States of Music’s Pre-1972 Rights in a Digital Era - Fordham Intellectual Property, Media & Entertainment Law Journal
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States of Music’s Pre-1972 Rights in a Digital Era

States of Music’s Pre-1972 Rights in a Digital Era

The debate on the protection of pre-1972 sound recordings is nothing new, but on October 26, 2017, the Florida Supreme Court decided in Flo & Eddie, Inc. v. Sirius XM Radio, Inc. that the public still has the right to play “older music.”1

Sound recordings first became protected under federal copyright law in 1972.2 This means that all sound recordings before February 1972 are subject to protection under state law.  What that protection includes is currently left up to the States.3

The lack of protection for sound recordings causes problems when it comes to compensating artists and licensing their music. Artists are not guaranteed that they will be paid fairly when internet or satellite radio stations play their music. Music services are vulnerable to federal liability for obtaining a license to play music because there is not a requirement to receive permission when they do so.4 Post-1972 federal copyrights for sound recordings include a general right to control digital audio transmissions, which includes internet and satellite radio.5  Consequently, AM and FM radio stations never pay royalties to record labels for playing pre-1972 songs.6

Some of the greatest American musicians, like Bob Dylan, David Bowie, The Temptations, The Supremes, Rolling Stones, and Jimi Hendrix, thus, do not have protection for their pre-1972 sound recordings.  Yet, their sounds have been sampled repeatedly by artists, both recent and retired. This begs the question: why should the public performances of these songs not be protected, whereas their post-1972 renditions, and songs they inspired, are?  State by state, owners of pre-1972 recorded music are challenging this lack of protection for their recordings.  Flo and Eddie Inc., a company owned by two members of the rock band, The Turtles, active between 1965 and early 1970s, did just that in their case against SiriusXM.7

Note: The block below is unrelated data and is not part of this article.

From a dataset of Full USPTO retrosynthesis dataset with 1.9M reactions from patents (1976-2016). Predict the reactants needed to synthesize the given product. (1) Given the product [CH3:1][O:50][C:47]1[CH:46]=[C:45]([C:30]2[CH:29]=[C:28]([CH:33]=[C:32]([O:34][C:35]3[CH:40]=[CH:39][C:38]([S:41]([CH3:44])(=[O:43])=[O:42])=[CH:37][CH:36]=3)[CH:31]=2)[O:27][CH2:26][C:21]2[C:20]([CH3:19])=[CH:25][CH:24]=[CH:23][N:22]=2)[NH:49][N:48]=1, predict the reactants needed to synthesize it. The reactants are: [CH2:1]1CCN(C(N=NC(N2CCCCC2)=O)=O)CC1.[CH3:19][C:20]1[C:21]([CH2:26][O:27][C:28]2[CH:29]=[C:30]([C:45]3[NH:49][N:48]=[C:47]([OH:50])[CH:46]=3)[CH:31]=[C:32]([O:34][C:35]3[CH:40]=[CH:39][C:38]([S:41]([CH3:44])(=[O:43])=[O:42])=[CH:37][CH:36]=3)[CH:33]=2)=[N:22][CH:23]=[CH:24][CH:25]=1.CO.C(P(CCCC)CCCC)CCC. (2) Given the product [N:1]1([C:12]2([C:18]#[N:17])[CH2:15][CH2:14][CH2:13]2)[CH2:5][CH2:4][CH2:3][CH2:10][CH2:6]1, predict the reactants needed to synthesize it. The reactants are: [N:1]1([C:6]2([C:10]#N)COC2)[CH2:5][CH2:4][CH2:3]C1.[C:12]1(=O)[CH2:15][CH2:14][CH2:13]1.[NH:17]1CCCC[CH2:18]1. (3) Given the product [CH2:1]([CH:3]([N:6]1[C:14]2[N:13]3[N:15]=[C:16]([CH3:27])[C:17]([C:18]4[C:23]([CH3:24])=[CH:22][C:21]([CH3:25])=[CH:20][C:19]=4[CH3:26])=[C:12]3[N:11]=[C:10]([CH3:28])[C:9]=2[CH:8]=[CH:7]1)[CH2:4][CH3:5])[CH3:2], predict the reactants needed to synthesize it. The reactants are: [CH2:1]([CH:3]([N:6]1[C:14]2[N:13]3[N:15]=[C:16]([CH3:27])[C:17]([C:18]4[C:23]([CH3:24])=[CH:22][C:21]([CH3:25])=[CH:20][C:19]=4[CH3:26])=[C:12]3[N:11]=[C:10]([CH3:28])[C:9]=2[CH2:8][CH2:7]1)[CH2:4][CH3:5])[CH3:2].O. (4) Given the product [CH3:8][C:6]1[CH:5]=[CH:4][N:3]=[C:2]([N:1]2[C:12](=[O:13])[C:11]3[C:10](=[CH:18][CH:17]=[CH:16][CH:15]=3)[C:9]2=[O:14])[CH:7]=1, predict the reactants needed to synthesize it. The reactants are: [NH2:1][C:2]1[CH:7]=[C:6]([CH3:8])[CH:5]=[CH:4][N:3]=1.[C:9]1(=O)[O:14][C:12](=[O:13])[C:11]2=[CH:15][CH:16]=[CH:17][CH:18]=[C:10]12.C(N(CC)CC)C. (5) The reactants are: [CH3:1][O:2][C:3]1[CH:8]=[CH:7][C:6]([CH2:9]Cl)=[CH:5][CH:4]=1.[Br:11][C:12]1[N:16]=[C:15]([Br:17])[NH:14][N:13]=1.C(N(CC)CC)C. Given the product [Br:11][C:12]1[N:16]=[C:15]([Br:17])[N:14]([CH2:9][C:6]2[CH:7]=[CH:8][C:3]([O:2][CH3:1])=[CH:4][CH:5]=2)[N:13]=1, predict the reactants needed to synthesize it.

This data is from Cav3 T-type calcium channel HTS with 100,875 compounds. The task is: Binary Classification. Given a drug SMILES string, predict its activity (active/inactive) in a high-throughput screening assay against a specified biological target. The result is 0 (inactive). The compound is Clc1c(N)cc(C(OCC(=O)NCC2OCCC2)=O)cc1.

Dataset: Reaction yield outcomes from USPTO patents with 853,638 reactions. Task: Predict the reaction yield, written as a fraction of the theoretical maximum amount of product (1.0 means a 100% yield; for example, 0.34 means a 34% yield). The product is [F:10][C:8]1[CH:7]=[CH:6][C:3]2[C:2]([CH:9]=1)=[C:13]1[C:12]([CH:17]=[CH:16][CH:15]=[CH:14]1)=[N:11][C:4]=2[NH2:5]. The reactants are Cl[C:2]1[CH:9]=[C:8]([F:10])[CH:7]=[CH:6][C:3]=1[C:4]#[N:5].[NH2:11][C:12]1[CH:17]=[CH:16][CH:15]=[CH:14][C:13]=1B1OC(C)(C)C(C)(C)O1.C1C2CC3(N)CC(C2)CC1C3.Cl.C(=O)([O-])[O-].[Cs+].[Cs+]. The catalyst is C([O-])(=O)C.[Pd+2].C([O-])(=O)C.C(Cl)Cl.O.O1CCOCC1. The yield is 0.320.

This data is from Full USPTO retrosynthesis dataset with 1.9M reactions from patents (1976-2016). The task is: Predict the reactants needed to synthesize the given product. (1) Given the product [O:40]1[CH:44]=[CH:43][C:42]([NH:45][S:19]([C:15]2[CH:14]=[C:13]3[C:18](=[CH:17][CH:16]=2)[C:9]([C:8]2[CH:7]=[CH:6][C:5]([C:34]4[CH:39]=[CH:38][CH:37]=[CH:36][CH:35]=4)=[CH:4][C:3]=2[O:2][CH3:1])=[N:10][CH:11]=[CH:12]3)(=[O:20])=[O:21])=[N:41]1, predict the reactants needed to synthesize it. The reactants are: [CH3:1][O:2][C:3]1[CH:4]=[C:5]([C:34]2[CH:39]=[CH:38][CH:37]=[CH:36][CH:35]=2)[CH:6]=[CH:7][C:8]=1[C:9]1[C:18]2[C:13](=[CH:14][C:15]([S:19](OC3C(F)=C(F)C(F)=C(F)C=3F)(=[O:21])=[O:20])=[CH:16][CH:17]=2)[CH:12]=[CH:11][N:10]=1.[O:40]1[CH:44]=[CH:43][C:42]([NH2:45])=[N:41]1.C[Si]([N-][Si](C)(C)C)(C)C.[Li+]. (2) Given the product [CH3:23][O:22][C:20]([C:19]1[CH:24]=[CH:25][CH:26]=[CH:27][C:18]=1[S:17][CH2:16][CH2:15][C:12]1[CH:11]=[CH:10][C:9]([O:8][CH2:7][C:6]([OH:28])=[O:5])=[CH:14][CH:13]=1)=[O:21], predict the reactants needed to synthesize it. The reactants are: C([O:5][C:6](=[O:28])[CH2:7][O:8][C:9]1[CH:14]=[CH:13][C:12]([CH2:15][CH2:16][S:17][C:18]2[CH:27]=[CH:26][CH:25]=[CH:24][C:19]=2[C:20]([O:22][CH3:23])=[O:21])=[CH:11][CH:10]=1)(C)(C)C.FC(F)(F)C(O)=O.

Flo and Eddie claimed that broadcasting companies, like SiriusXM, shouldn’t be permitted to play their songs, as pre-1972 recordings, without permission and paying royalties.8 However, the Florida Supreme Court concluded that their claims conflict with Florida common law and case law.9 Copyright holders of sound recordings in Florida never obtained the right to control performances.10 A core reason for the Court’s decision in this case is that other individuals who aren’t party to a suit and aren’t within the State’s boundaries can be materially affected by the repercussions of these decisions.11

Artists’ works should undoubtedly be appreciated by the public and its users. But, subsequent legal risks associated with unlimited public performance rights of pre-1972 recordings would harm various music users including restaurants, digital music services, and broadcasters.12 The lack of federal regulation over pre-1972 sound recordings isn’t completely favored by record labels either.13 In October 2014, Sony Music Entertainment, Universal Music Group, and Warner Music Group, the three major music labels, brought suit against SiriusXM, claiming SiriusXM uses pre-1972 music to attract customers, yet refuses to pay the artists of the music it strategically uses to attract these customers.14

State courts continue to resolve this dilemma in response to the lack of action from legislatures. Conclusions reached in Florida and New York, on this issue, help small businesses engage in compensation agreements for pre-1972 sound recordings at their discretion.15 Other states that are large music hubs, like California and Tennessee, have yet to take a stance on this topic.

I guess it’ll all be clear in 2067, when pre-1972 sound recordings enter the public domain after a 95-year slumber.16

  1. Mitch Stolz, A Win for Music Listeners in Florida: No Performance Right in Pre-1972 Recordings, Electronic Frontier Foundation (Oct. 27, 2017), [].[footnote] “Older music” consists of sound recordings dating before February 1972, and this “right” refers to the public’s ability to play recorded music, made before 1972, without the need to pay performance royalties.[footnote]Id.

  2. A Study on the Desirability of and Means for Bringing Sound Recordings Fixed Before February 15, 1972, Under Federal Jurisdiction,, [] (last visited Nov. 4, 2017).

  3. Id.

  4. Casey Rae, What’s the Deal with “Pre-‘72” Copyrights?, Future of Music Coalition (Feb. 11, 2014, 1:44 p.m.), [].

  5. Stolz, supra note 1.

  6. Id.

  7. All Music, [] (last visited Nov. 5, 2017).

  8. Stolz, supra note 1.

  9. Id.

  10. Id.

  11. Id.

  12. Id.

  13. Rae, supra note 4.

  14. Eriq Gardner, Record Labels Seek to Punish SiriusXM Over Pre-1972 Music, The Hollywood Reporter (Feb. 06, 2014, 3:29 p.m.), [].

  15. Stolz, supra note 1.

  16., supra note 3.

Nicole Rallis

Nicole Rallis is a second year law student at Fordham University School of Law and a staff member of the Intellectual Property, Media & Entertainment Law Journal. Nicole has a B.M. in Music Business from New York University.